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United States Patent 10,288,024
Marsden ,   et al. May 14, 2019

High pressure fuel pump

Abstract

A fuel pump includes a housing provided with an axial bore defining a compression chamber. The pump is further provided with a cylindrical piston slidably arranged in the bore, the piston extending from a top extremity that is inside the bore, defining a high pressure extremity, to a lower extremity, defining a low pressure extremity. The piston is able to reciprocally slide between a lower position where fuel at low pressure enters the compression chamber via an inlet and, a top position where fuel present in the compression chamber is pressurized before being expelled via an outlet. The piston is also provided with a recess surrounded by a peripheral wall arranged on its high pressure extremity, the recess and peripheral wall enabling the piston to expand radially when fuel in the compression chamber is pressurized.


Inventors: Marsden; Ben (Hanwell, GB), Panayiotou; Andreas (Upper Demonton, GB), Mercer; Adam (Brockworth, GB)
Applicant:
Name City State Country Type

DELPHI TECHNOLOGIES IP LIMITED

St. Michael

N/A

BB
Assignee: DELPHI TECHNOLOGIES IP LIMITED (BB)
Family ID: 1000004011766
Appl. No.: 15/118,602
Filed: January 13, 2015
PCT Filed: January 13, 2015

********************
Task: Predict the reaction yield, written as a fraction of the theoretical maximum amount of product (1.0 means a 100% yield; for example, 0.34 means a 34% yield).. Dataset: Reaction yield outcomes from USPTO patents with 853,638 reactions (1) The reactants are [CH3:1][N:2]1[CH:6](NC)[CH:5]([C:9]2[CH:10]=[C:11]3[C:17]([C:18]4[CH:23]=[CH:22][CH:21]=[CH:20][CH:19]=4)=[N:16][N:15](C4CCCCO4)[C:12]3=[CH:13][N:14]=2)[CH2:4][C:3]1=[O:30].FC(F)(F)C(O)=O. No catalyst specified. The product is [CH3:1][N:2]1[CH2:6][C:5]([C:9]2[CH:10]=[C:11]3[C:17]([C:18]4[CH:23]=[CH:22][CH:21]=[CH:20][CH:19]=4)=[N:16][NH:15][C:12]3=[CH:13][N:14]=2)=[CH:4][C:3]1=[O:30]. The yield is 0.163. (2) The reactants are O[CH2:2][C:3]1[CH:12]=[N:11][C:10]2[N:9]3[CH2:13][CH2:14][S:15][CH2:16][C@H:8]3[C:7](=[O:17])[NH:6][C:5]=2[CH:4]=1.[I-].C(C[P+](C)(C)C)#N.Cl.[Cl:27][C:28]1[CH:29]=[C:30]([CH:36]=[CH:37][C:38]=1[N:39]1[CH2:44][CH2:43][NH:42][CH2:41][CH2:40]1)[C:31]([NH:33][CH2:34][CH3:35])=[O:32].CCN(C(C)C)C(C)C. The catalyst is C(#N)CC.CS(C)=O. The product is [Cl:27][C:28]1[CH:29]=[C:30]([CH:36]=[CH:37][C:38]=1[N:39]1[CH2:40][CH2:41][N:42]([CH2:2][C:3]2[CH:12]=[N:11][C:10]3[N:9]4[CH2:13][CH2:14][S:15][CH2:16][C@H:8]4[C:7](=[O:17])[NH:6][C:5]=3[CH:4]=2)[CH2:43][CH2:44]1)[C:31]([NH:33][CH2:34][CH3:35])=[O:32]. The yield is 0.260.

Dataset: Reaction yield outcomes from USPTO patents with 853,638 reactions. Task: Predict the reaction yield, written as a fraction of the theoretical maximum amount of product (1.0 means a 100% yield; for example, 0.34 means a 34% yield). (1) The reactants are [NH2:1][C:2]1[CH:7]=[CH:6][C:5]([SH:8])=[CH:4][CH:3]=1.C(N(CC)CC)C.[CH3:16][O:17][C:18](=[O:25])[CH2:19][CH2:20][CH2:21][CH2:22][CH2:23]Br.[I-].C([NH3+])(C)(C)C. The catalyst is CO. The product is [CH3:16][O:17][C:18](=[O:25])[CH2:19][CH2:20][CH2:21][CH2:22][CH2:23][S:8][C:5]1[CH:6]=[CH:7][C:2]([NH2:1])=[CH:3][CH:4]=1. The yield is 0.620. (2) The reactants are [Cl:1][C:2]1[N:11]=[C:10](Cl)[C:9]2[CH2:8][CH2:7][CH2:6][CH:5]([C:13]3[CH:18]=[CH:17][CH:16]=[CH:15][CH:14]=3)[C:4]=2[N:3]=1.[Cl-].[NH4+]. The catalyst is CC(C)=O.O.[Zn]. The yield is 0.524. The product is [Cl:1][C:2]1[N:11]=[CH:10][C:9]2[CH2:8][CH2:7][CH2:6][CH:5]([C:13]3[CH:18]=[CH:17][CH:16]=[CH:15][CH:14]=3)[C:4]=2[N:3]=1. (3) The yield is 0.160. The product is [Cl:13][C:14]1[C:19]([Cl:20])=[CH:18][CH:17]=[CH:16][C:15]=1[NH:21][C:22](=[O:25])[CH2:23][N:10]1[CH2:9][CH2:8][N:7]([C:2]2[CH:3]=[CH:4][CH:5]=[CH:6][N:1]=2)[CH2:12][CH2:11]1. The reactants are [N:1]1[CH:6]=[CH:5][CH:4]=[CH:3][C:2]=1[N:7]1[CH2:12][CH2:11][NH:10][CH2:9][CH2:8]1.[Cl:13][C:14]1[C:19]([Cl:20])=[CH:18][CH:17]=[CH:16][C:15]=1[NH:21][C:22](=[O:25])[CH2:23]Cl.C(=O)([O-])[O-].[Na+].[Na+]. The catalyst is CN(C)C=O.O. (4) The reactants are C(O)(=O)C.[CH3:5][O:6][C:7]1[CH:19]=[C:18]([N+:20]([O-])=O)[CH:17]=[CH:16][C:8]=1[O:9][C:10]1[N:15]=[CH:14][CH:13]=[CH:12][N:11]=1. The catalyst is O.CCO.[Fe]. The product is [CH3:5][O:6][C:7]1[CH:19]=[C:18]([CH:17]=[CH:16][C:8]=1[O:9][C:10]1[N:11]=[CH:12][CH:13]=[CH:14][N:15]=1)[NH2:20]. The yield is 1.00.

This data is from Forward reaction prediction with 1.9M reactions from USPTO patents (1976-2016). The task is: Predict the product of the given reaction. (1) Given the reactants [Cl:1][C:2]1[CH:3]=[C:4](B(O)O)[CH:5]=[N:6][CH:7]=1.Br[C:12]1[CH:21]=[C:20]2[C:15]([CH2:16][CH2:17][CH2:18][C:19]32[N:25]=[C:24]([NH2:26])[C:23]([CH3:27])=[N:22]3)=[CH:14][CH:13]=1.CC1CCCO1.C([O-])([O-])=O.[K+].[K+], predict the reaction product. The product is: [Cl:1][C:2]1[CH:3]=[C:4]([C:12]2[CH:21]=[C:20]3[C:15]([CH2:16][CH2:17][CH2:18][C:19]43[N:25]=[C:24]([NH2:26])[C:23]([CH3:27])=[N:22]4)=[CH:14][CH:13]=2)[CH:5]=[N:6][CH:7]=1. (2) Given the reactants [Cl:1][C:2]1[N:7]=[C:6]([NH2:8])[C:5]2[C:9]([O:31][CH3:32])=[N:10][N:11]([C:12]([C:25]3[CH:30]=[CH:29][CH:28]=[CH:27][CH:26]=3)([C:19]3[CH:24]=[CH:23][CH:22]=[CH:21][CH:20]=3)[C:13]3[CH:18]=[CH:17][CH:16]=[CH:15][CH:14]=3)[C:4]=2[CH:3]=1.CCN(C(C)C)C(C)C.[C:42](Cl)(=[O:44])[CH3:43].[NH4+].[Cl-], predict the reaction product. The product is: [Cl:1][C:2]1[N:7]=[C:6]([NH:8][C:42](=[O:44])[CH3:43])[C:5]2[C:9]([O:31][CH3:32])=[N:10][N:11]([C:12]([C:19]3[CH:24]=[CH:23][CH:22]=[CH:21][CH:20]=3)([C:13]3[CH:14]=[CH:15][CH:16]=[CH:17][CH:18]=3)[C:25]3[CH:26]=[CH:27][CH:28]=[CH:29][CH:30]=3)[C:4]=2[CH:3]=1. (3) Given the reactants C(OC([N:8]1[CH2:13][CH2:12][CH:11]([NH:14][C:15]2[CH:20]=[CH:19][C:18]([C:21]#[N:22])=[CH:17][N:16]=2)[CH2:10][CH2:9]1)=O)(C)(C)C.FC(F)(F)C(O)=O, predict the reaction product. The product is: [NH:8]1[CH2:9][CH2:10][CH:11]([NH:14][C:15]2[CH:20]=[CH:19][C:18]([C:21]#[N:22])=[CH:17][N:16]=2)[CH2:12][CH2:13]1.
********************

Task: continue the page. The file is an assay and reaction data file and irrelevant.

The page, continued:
PCT No.: PCT/EP2015/050444
371(c)(1),(2),(4) Date: August 12, 2016
PCT Pub. No.: WO2015/121010
PCT Pub. Date: August 20, 2015


Prior Publication Data

Document IdentifierPublication Date
US 20170058849 A1Mar 2, 2017

Foreign Application Priority Data

Feb 13, 2014 [GB] 1402528.2

Current U.S. Class: 1/1
Current CPC Class: F02M 59/442 (20130101); F04B 39/0005 (20130101); F04B 19/22 (20130101); F02M 61/167 (20130101)
Current International Class: F02M 59/44 (20060101); F04B 19/22 (20060101); F04B 39/00 (20060101); F02M 61/16 (20060101)
Field of Search: ;92/172

References Cited [Referenced By]

U.S. Patent Documents
3099217 July 1963 Bessiere
4082072 April 1978 Johnson
4540352 September 1985 Becker
4730550 March 1988 Bramstedt
5899136 May 1999 Tarr
7547201 June 2009 Chou
2003/0116640 June 2003 Mattes
2008/0224417 September 2008 Benson
2009/0126690 May 2009 Garland
2009/0288639 November 2009 Usui
2012/0199103 August 2012 Hashida
2013/0323103 December 2013 Shreve
2014/0102417 April 2014 Rosu
Foreign Patent Documents
10 2004 063074 Jul 2006 DE
10 2008 000955 Oct 2009 DE
10 2008 040088 Jan 2010 DE
10 2008 041176 Feb 2010 DE
2303411 Feb 1997 GB
H08 177728 Jul 1996 JP
2010 229898 Oct 2010 JP
2010 229924 Oct 2010 JP
2010229924 Oct 2010 JP

Other References

English Translation of JP 2010229898 (Retrieved from <URL: https://worldwide.espacenet.com/> on Jul. 23, 2018. Translation to English by EPO and Google.). cited by examiner .
English translation of DE 102008041176 (Retrieved from <URL:http://patentscope.wipo.int/> on Jul. 23, 2018. Translation to english provided by WIPO). cited by examiner .
EP International Search Report dated Mar. 13, 2015. cited by applicant.

Primary Examiner: Lazo; Thomas E
Assistant Examiner: Drake; Richard C
Attorney, Agent or Firm: Haines; Joshua M.